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Wine Additives

Wine Additives

Food products such as juice, beer, and wine are unstable. , Therefore processes are developing because of their volatile nature to stabilise food products such as homogenising juice. There are many different wine additives in wine, some of which are still on the go after hundreds of years with no ill effects.

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Wine Additives

These wine additives do not degrade the wine but help stabilise it—wines, when stable, have the potential to last longer. Many aren't additives at all. They use molecular attraction to clump together unwanted particles and remove them from the finished wine.  

Wine additives are popular because most are harmless (when used correctly) and improve the organoleptic qualities, taste, smell, stability, colour, clarity, and age-worthiness of the wine.

Let's take a look at what additives we commonly use in winemaking. Some are useful for making great wine, and others could be more questionable. Either way, it's helpful to know what goes into what you drink. Winemaking is a fascinating balance of science and chemistry.

1. Sulfur

Sulfites:  Primarily used to protect wine from developing unwanted bacteria, yeasts and oxidation. You find the highest levels in sweet wines and white/rosé wines.

2. Yeast

Yeast is a microorganism that turns sugar into alcohol. Different kinds of yeast significantly affect the flavour of the resulting wine. Some winemakers prefer ambient yeast present on their winery equipment, while others prefer a custom cocktail of cultured yeasts. Either method has its unique benefits depending on the wine variety.

3. Vitamins 

 Vitamins, minerals, and chemical compounds help to keep the yeast alive in the grape juice during fermentation. For example, Thiamine Hydrochloride is a B Vitamin that helps keep the yeast happy in high alcohol wines over 14% ABV.

4. Tannin

Tannin is one of the four traits that make wines age-worthy. Wine grapes are full of seeds that contain tannin. The seeds are crushed with the grapes to add structure to the wine. Oak ageing also helps add small amounts of tannin as the wine comes into contact with the oak wood.

Oak Chips Are More Sustainable It's widely acceptable to use oak chips and tannin powder when brewing wine. Oak chips are not as romantic as using oak barrels, but they are better for forests and are cheaper to transport.

4. Sugar

Chaptalisation adds sugar to grape juice, increasing the final alcohol level in the finished wine. Adding sugar does not make a wine sweeter. The yeast consumes the sugar when fermented into alcohol. Chaptalisation can add up to 3% ABV to a wine.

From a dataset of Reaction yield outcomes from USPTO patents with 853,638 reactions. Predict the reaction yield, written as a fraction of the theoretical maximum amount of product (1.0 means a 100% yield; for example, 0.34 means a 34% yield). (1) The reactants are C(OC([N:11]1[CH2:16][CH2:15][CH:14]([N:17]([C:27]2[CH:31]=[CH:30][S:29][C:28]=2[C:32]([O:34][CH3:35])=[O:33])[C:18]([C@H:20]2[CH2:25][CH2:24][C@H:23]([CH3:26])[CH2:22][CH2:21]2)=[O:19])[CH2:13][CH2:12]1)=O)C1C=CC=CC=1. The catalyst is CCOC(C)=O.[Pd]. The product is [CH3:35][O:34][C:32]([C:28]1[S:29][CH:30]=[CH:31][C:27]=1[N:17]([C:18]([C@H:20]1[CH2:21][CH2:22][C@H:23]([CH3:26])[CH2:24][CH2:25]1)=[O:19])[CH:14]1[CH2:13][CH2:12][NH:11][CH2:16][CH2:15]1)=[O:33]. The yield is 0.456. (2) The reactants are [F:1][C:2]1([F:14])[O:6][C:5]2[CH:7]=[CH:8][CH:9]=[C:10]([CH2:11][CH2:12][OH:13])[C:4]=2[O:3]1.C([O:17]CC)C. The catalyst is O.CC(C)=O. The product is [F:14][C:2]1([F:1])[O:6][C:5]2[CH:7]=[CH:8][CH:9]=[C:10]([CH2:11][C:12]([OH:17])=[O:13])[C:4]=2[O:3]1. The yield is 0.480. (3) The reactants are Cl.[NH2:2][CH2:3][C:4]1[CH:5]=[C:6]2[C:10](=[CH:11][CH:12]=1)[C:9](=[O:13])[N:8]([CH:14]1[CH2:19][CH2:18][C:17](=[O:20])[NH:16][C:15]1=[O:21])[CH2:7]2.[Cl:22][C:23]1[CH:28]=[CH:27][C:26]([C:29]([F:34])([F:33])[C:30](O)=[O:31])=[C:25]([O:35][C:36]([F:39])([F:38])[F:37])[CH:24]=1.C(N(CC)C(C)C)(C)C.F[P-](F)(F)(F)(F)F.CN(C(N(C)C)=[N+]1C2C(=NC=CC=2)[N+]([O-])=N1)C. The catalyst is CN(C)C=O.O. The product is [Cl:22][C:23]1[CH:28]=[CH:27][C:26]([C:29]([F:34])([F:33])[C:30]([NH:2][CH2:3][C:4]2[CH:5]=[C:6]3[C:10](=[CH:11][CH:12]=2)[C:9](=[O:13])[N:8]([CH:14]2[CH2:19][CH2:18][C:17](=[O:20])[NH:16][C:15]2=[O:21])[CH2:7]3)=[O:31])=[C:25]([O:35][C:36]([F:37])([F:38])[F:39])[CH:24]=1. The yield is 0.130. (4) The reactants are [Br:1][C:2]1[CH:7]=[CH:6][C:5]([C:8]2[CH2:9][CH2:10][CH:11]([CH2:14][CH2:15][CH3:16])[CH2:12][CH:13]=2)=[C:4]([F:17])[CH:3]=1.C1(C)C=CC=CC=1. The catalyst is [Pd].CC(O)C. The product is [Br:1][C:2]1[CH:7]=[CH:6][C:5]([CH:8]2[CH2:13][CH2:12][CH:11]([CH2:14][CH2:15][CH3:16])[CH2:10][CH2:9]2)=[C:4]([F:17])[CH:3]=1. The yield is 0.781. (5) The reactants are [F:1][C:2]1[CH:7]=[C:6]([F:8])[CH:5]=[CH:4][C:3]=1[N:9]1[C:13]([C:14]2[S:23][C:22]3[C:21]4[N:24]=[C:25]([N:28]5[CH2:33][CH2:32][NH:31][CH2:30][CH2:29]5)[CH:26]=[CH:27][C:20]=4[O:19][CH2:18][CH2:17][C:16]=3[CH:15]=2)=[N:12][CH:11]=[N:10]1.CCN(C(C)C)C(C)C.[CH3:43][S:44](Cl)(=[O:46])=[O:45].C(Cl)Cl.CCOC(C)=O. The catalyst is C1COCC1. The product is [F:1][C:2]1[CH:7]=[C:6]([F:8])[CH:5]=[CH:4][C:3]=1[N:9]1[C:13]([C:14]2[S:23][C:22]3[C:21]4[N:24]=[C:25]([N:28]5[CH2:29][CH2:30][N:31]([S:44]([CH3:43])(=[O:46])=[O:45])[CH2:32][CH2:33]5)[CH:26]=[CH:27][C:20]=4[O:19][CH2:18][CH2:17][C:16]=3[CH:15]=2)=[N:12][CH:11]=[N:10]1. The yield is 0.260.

Some believe chaptalisation is cheating, and others say that certain grape varieties cannot produce wine without it.

5. Fining & Clarification

When you have finished fermenting the wine, it goes through a stabilisation period. You can pull unwanted characteristics out of the wine by adding chemicals during this process. 

For instance, copper sulfate removes free sulfur in wine. The copper has the same effect as dropping a penny in wine to remove undesirable smells. The copper sulfate is removable from the wine later.

Why are There Non-Vegetarian Wine Additives?

For many hundreds of years in France and Italy, winemakers would use an egg white to a barrel of wine. The proteins in the egg white would stick to free proteins, which suspend in the wine. After waiting a short time, the free proteins and egg white would precipitate out of the wine, creating a sludge that dropped to the barrel's bottom. Winemakers can then strain the clear wine off the top and leave the sludge. 

Fining and Racking is the name of this process. Today, there are more advanced ways of achieving the same results, including numerous vegetarian microbial products that perform the same function. Non-vegetarian wine additives are still widely used. 

Here are the most common:

  • Isinglass (fish bladder): Fine, unless you're a vegetarian. They dried swim bladders of fish. Use it as a clarifying agent in many white wines. Otherwise, white wines would be cloudy. 
  • Albumen (egg white): Fining agent for wine
  • Milk products (pasteurised whole, skim, or half-and-half): Fining agent for grape wine or sherry. To remove off flavours in wine.
  • Protease (Trypsin): You use it to reduce or remove heat-labile proteins. It comes from the porcine or bovine pancreas.
  • Gelatin (food grade):  Used to clarify juice or wine

6. Acid Control

A low pH means high acidity!

The pH of wine is fundamental to how long a wine will last and how it tastes. 

De-acidifiers You can add Calcium Carbonate (aka chalk) to wine. It will reduce high acid levels and increase the pH. This practice is common in cooler weather areas, and ripening is challenging.

Acidifiers What if there's not enough acidity? Citric Acid, Tartaric Acid, Malic Acid, or any blend helps balance the wine. Some people claim they can taste simulated acids in a wine. Adding acid is common with lower acidity grapes in warmer regions.

  • Tartaric Acid: When grapes become overly ripe and lack natural acidity in some hot-climate regions, you can add Tartaric acids. Most believe that grapes should be picked at optimal ripeness and acidity balance for quality wine. However, many factors will reduce acidity in wine during winemaking (thus the need for small additions of tartaric acid). Either way, less is more.
  • Lactic Acid Bacteria: The same acid in milk softens aggressive, sharp-tasting malic acidity in wine. You use the Malolactic Fermentation process on nearly all red wines and some full-bodied white wines (for example, Chardonnay).

Published February 2022